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Weekend Brunch Weekend Brunch

Joe Carroll’s Perfect Grilled Steak and Eggs

Joe Carroll’s Perfect Grilled Steak and Eggs: Photography by William Hereford

Photography by William Hereford

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One of the very first things I cooked for myself—I think I was twelve at the time—was a hamburger patty with a fried egg on top. I’ve always loved steak and eggs for the way it combines breakfast with dinner. I wouldn’t eat this dish at 8 a.m. before work on a weekday, but it’s one of my favorite weekend brunches and a great use for leftover meat and potatoes.

Never grilled an egg before? All you do is heat up a skillet on the hottest place possible on the grill and crack the eggs into it. To help the whites set quickly, cover the skillet (or the grill) while the eggs cook.

GRILLED STEAK AND EGGS

Makes 4 servings
• Two 8-ounce hanger steaks, trimmed
• Kosher salt and freshly ground black pepper
• 1 tablespoon vegetable oil
• 4 large eggs
• Grilled Fingerling Potatoes (see below)
• Coarse sea salt
• 6 tablespoons melted Garlic Butter (see below)

Artisan Books

Artisan Books

Start charcoal and let burn until coals are glowing red and coated in gray ash, about 15 minutes. Spread an even layer of charcoal, about one or two coals deep, over the bottom of the grill.

Generously season the steaks with kosher salt and pepper. Grill the steaks, turning frequently, for about 8 minutes for medium-rare or 10 minutes for medium. Transfer to a cutting board and let rest for 5 minutes, then cut each steak in half.

Meanwhile, heat the oil in a large nonstick skillet over the grill. Crack the eggs into the pan and fry until the whites are set but the yolks are still runny, about 4 minutes. Season with kosher salt and pepper.

Divide the steaks and potatoes among plates and sprinkle with coarse salt. Top each steak with a fried egg. Drizzle the garlic butter over the steak and eggs and serve at once.


This simple side dish can be served alongside any meat or other main course you’re throwing on the grill. A hot grill crisps up the exterior of the fingerlings so they are like fat steak fries, making them the perfect starch accompaniment.

GRILLED FINGERLING POTATOES

Makes 4 servings
• 1 pound fingerling potatoes, scrubbed
• Kosher salt
• Extra-virgin olive oil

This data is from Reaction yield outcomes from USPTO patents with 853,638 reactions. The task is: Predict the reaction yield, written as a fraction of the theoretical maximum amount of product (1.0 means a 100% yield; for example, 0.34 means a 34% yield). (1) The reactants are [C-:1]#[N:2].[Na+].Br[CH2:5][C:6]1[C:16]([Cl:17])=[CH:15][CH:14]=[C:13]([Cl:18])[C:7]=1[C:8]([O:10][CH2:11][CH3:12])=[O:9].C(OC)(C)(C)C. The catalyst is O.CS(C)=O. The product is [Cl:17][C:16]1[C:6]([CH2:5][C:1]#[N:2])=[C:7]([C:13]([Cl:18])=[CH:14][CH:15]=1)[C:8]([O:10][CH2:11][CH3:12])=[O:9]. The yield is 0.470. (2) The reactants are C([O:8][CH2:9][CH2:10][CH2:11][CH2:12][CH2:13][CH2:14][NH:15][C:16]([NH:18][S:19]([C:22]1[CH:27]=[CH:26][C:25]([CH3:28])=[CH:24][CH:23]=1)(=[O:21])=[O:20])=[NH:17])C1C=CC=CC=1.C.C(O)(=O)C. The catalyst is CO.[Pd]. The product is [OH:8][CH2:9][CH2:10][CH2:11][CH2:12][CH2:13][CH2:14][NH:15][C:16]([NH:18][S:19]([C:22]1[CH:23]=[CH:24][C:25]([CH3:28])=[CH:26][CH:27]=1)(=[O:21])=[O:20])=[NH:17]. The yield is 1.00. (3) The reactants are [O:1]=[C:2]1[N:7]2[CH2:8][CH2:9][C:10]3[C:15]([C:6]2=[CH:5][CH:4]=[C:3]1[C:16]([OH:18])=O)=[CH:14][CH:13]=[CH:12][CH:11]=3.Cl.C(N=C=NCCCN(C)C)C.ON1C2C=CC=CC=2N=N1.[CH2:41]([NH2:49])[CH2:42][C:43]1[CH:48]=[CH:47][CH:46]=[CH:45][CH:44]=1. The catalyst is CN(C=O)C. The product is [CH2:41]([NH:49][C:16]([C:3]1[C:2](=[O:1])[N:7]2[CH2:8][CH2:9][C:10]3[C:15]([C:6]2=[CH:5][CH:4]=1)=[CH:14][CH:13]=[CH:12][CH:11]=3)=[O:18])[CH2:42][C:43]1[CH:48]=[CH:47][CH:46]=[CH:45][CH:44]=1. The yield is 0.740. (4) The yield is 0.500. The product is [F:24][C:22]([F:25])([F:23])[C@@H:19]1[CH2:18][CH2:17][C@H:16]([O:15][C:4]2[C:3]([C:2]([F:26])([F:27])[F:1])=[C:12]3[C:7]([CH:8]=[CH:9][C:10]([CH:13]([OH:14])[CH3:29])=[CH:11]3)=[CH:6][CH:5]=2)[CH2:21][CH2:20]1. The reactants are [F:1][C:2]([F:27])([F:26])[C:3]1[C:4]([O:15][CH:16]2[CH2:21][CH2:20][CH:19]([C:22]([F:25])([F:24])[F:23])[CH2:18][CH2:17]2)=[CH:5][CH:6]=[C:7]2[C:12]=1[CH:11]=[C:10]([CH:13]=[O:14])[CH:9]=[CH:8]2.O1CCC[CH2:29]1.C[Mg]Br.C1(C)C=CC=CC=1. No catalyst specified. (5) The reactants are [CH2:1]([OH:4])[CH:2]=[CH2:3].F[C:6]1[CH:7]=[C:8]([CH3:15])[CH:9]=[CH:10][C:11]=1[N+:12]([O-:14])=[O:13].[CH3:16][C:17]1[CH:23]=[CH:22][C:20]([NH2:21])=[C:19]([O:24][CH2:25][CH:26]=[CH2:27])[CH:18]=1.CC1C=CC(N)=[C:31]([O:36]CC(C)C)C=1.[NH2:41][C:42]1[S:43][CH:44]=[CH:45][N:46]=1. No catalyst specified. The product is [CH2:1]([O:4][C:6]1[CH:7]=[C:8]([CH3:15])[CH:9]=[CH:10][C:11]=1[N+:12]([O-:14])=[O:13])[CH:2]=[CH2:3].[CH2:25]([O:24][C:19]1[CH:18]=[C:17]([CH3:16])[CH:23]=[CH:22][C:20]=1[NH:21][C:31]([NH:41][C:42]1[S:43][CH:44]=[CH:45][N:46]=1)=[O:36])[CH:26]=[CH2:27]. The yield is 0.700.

• Freshly ground black pepper
• ¼ cup melted Garlic Butter (see below)
• ¼ cup chopped parsley

Put the potatoes in a large saucepan and add enough water to cover by 2 inches. Add 1 tablespoon salt and bring to a boil over high heat. Reduce the heat to medium and simmer until the potatoes are just tender, about 10 minutes. Drain and let cool slightly, then cut lengthwise in half.

Start charcoal and let burn until coals are glowing red and coated in gray ash, about 15 minutes. Spread an even layer of charcoal, about one or two coals deep, over the bottom of the grill.

In a large bowl, toss the potatoes with olive oil until well coated. Season with salt and pepper and toss again. Grill the potatoes, cut side down, until charred on the first side, 2 to 3 minutes. Turn the potatoes over and grill until the skin is crispy, about 2 minutes longer.

Transfer the potatoes to a bowl and toss with the garlic butter. Season to taste with salt and pepper, sprinkle with the parsley, and toss again. Transfer to a serving bowl and serve.

GARLIC BUTTER

Makes about 1 cup
• ½ pound (2 sticks) unsalted butter, cubed
• 6 garlic cloves, finely chopped

In a saucepan, melt the butter over low heat. Add the garlic and cook over medium-low heat for 5 minutes; the butter should simmer gently but not brown. Remove from the heat.

Skim the foam from the top of the butter and slowly pour the butter through a fine-mesh sieve set over a bowl. Discard the milky solids and garlic. The butter can be refrigerated for up to 3 weeks.


Joe Carroll is the owner of Brooklyn-based restaurants Fette Sau, Spuyten Duyvil and American steakhouse, St. Anselm. The recipe is excerpted from Feeding the Fire, by Joe Carroll and Nick Fauchald (Artisan Books).

Recipe Courtesy of Artisan Books Copyright © 2015. Photographs by William Hereford.


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